Public Service Commissioners voted 3-0 Friday morning to deny a rate increase proposed by Mississippi Power Co. for the Kemper County coal plant.
The company had asked for a 13 percent rate increase that would have lasted until the end of 2012. In their denial, commissioners said they would not consider rate increases associated with the plant until litigation surrounding it is resolved by the Mississippi Supreme Court.
The Sierra Club, which has long fought the plant, currently has the issue before a chancellor in Harrison County.
The vote came after about an hour of testimony from MPC officials and public comment from ratepayers, business organizations, and senior citizens advocates and groups who advocate for the disabled.
Those who opposed the plant all touched on variations of the same theme: The plant was an expensive risk for ratepayers. Of the 16 people who addressed the PSC, 12 voiced opposition to the plant.
“You don’t want to pay to build my home. I don’t want to pay to build your plant,” said Coast resident John Gooding, who spent most of his three minutes (the allotted time for people to comment) looking at attorneys representing Mississippi Power.
Blake Wilson, president of the Mississippi Economic Council, spoke in support of the plant, telling commissioners his organization commended their willingness to “look to the horizon” and make difficult decisions that would ensure dependable power generation that would aid economic development.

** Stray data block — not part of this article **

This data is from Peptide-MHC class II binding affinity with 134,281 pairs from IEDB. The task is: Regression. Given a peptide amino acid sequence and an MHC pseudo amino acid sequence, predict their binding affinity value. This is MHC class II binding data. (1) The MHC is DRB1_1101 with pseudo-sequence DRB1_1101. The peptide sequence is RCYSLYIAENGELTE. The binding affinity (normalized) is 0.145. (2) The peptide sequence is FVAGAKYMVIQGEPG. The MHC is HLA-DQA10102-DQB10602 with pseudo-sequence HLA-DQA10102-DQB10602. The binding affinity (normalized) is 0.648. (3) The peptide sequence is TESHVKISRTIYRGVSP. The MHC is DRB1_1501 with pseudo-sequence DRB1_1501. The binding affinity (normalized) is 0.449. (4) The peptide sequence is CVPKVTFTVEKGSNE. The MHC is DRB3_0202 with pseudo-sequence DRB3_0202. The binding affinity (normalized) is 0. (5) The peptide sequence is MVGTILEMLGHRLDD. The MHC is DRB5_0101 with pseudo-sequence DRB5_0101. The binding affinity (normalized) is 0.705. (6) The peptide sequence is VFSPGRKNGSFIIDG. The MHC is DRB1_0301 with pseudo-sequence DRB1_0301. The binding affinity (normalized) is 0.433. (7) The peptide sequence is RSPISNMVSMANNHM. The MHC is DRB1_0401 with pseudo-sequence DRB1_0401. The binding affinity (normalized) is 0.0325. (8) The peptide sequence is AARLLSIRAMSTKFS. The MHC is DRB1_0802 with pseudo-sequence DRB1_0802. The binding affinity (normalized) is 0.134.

Tom Anderson, MPC’s vice president of generation development, became a target during his testimony for Northern District Commissioner Brandon Presley. Presley asked Anderson if he was confident the company’s latest cost projection of $2.76 billion, which is $112 million shy of the outer cap the PSC has imposed on the project, would hold up through the end of construction in May 2014.
Anderson made no guarantees that it would. “I’m confident we can build it under the ($2.88 billion) cap,” he said.
After the vote, MPC’s CFO Moses Feagin said he was a “little surprised” at the PSC’s vote. “We just have to go back and re-evaluate it,” he said. Feagin would not say what effect Friday’s vote would have on the plant’s future.
The Sierra Club’s Louie Miller said that the inability of the company to pass on construction costs to ratepayers while the plant is being built “puts this thing in jeopardy. They destroyed their credibility with the Commission when they revealed the $366 million cost overrun right after it had been reapproved.”
The Sierra Club has contended that the plant was dirty, expensive and unnecessary.
“I think this was the right vote,” said Presley, who has voted against the plant.
MPC can appeal Friday’s vote directly to the Mississippi Supreme Court. It was unclear Friday afternoon if officials planned to do that.
“It is imperative to understand that I believe that the IGCC Plant is the best option for the customers of Mississippi Power,” Southern District Commissioner Leonard Bentz said in a statement Friday. “The most important factor in generating electricity is the fuel source it takes to generate the power. We don’t know what the cost of natural gas will be tomorrow, next year or in 40 years. Likewise, we do not know what coal will cost in forty years. The crucial thing is that we do know what Mississippi lignite will cost for the next forty years. Another way to look at this is that if you could buy gas for your car or truck for $1 per gallon for the next forty years, you would do it.”
MPC said in a statement late Friday afternoon that it was “extremely disappointed” in the vote, but that construction would continue on the plant while the company weighs its appeal options. “The actions (Friday) do not negate the need for the Kemper facility,” the statement said.